Tuesday, December 29, 2009

Freecycling Rocks!

I'm addicted to freecycling.

OK, maybe "addicted" is a strong word, but my affinity towards this untapped weapon in the war on planned obsolescence just keeps growing by the day.

After the debacle with Freecycle Tiverton/Little Compton, Sara stumbled upon its much-better-off cousin, Freecycle Newport (RI, of course) on Yahoo!. Since then, we've been up and running -- getting stuff we need and giving stuff we don't need a new home. The site boasts over 2,000 members and depending on your preferences when you "join" the group, you can get regular emails with all the new listings. Folks post for things they want, as well as for what they want to give away.

It's been fantastic, having scored a few things for the baby as well as some old greenhouse panels I plan to use building new cold frames in the spring. On the flip side, we've given away everything from an old stairway railing to a weight bench that I'm sorry to say has seen more action from the dust in the basement than me and the dumbbells.

All this freecycling has me thinking on a couple different levels: On the home front, I wonder to what extent we could supply what we need around the house with freecycled goods from others. How's that for a budget-saving strategy?

Much more broadly, imagine what would happen if manufacturing (and all that other supply chain activity) as we know it were to suddenly stop, eliminating any "new" stuff from being produced. Is there enough good "stuff" already out there to provide the masses here in the U.S. with what they need? Maybe -- if folks could reach beyond deep-rooted consumption-laden behaviors and seize back the concept of "need" versus "want". Tack on some fleeting know-how for fixing what's broken (instead of reaching for the garbage barrel) and you might just have a recipe for success.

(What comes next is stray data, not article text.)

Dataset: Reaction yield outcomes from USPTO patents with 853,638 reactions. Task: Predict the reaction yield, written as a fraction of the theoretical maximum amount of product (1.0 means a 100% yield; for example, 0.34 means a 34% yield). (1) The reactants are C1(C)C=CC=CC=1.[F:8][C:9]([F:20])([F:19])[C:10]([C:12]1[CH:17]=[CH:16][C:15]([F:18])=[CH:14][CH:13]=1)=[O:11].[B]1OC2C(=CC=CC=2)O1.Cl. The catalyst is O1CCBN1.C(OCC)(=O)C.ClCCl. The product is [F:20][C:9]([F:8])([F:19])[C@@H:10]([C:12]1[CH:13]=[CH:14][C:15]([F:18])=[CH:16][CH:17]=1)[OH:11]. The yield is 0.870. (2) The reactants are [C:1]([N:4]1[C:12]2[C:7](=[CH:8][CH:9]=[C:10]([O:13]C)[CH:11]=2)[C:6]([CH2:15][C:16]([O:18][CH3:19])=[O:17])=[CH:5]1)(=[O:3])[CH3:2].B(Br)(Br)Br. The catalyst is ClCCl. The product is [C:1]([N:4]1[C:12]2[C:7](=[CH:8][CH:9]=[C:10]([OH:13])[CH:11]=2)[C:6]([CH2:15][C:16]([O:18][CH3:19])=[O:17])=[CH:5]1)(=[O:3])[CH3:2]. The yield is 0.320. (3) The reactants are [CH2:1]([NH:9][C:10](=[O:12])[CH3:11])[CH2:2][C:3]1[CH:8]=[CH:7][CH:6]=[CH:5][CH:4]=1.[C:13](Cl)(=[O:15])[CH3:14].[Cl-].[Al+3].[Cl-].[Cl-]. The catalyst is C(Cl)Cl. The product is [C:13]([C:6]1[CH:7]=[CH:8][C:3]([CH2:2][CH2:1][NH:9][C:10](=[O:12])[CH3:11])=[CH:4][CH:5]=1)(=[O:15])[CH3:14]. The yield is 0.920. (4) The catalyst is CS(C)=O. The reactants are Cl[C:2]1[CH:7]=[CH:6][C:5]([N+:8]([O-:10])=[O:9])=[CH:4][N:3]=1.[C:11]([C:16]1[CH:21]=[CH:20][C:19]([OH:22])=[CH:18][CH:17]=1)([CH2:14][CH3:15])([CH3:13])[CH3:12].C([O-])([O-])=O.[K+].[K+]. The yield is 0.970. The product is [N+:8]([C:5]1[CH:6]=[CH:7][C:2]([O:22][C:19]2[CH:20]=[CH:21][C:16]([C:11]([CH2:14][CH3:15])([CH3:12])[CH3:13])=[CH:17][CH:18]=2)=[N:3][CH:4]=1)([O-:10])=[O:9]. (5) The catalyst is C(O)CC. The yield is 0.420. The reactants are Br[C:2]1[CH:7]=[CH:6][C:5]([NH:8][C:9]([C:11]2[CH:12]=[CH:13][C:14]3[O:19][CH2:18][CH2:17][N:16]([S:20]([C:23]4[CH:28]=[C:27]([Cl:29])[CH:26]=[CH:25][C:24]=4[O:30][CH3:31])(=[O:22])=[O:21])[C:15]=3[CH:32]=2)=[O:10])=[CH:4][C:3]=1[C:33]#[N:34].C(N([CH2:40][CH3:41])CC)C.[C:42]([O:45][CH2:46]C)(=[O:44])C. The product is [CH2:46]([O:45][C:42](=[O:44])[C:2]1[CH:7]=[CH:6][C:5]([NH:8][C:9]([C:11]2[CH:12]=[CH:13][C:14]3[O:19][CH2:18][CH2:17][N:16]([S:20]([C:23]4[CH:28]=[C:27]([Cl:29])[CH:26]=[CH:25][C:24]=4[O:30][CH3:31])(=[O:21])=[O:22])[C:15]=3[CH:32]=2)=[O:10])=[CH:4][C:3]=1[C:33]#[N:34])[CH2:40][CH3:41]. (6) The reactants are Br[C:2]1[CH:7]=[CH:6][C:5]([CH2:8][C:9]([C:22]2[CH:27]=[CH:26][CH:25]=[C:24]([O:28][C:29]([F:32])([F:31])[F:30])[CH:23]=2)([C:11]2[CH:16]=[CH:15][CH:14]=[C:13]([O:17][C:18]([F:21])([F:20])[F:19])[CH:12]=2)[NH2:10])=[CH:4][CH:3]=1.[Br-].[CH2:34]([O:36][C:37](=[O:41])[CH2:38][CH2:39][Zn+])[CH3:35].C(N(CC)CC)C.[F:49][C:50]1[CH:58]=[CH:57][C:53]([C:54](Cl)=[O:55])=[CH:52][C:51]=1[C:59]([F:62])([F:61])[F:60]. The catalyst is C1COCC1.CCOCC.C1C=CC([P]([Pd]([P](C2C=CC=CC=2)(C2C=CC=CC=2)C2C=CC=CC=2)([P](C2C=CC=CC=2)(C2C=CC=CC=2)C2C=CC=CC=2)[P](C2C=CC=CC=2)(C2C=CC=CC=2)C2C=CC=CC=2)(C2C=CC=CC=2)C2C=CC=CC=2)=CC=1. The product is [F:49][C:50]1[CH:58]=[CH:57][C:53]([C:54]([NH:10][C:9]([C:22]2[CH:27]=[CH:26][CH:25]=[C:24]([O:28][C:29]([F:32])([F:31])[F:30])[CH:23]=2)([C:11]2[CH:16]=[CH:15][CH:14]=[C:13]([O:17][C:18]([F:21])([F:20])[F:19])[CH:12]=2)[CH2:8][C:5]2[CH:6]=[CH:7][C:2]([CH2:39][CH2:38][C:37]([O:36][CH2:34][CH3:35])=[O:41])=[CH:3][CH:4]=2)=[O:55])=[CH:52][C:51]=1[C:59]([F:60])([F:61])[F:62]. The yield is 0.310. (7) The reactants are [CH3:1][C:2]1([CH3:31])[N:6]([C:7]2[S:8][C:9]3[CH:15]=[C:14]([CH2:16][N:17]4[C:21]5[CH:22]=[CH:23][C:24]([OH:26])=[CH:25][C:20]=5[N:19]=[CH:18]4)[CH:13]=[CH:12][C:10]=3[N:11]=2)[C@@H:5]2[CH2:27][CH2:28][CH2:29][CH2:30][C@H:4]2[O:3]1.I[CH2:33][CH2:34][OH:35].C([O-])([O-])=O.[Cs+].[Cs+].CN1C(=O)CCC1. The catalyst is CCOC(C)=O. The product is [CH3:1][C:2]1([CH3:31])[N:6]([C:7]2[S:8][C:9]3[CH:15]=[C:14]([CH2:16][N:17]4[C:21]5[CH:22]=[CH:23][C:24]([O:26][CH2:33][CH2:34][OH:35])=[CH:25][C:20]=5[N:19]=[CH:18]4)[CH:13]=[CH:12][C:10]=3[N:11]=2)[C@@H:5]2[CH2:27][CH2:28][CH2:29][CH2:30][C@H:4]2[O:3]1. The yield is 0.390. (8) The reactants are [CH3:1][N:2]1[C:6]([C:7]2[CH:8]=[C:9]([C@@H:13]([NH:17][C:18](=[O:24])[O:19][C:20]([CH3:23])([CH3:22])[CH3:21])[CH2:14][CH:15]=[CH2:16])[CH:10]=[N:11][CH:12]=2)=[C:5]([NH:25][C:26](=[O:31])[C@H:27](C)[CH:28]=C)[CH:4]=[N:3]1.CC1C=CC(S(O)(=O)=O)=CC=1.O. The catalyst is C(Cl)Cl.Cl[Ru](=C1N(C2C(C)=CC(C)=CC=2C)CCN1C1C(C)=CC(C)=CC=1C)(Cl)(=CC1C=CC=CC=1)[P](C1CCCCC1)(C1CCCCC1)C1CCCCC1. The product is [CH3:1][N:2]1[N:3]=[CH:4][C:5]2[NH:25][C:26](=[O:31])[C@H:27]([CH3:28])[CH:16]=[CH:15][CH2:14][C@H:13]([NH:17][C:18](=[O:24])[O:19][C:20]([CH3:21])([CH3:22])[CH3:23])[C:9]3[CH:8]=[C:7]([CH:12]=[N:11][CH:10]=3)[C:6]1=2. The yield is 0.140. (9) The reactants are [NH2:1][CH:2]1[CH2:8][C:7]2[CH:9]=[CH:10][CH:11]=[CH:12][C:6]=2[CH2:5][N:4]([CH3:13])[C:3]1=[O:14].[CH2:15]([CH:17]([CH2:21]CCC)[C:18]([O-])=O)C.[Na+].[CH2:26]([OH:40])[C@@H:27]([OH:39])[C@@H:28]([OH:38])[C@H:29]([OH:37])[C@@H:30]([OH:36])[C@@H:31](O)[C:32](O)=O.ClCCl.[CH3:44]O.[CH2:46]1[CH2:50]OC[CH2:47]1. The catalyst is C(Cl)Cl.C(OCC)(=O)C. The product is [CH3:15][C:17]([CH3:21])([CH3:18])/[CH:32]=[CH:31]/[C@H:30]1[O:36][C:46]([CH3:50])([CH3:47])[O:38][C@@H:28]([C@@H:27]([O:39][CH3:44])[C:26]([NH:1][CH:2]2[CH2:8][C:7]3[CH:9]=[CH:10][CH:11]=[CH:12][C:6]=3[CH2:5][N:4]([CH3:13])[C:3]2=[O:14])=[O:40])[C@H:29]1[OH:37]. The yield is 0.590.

Of course, that's a bit of hyperbole, but you get the picture.

In any case, the fact still remains that freecycling works, especially when empowered by this lovely thing called the Internet. It's a virtual camaraderie in the fight against the behemoth engine of consumption. And coming off the holiday season, I'm sure we all have a thing or two (or three) that we could pass on in this way.


Natescape said...

We belong to Freecycle groups for Westport, Dartmouth, and Fall River, but Freecycles Dartmouth is by far the most active one. We've both given and gotten quite a bit of stuff from them. Most recently, I gave away a 5-gallon bucket of wall plaster that still had 4.5 gallons or so from our bathroom redo. Freecycles rocks, although it does have more than its' share of deadbeats who never show up for something or never respond to your request for something.

Since we don't do much manufacturing in the US, shifting to a less consumption-based economy probably wouldn't be a huge deal. That being said, it could be a somewhat painful economic shift.


Natescape, keep an eye out for an upcoming post on the book I'm currently reading -- "$20 Per Gallon". The inevitable and eventual rise in fuel costs will render overseas manufacturing and shipping cost-prohibitive, giving rise to the redevelopment of more locally-based economies -- whether they be manufacturing or otherwise. Now's the time to get ahead of the curve! ;-)

Happy New Year!